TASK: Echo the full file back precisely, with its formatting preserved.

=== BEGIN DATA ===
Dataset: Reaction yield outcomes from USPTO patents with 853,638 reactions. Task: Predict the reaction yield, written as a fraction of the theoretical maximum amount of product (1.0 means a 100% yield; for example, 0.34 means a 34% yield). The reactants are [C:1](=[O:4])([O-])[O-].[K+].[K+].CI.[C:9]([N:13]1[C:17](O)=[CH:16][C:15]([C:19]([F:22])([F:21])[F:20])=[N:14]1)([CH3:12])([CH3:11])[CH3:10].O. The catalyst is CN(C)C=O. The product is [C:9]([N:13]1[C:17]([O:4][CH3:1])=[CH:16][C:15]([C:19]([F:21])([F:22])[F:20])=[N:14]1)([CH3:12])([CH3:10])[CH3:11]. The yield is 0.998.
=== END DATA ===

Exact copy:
Dataset: Reaction yield outcomes from USPTO patents with 853,638 reactions. Task: Predict the reaction yield, written as a fraction of the theoretical maximum amount of product (1.0 means a 100% yield; for example, 0.34 means a 34% yield). The reactants are [C:1](=[O:4])([O-])[O-].[K+].[K+].CI.[C:9]([N:13]1[C:17](O)=[CH:16][C:15]([C:19]([F:22])([F:21])[F:20])=[N:14]1)([CH3:12])([CH3:11])[CH3:10].O. The catalyst is CN(C)C=O. The product is [C:9]([N:13]1[C:17]([O:4][CH3:1])=[CH:16][C:15]([C:19]([F:21])([F:22])[F:20])=[N:14]1)([CH3:12])([CH3:10])[CH3:11]. The yield is 0.998.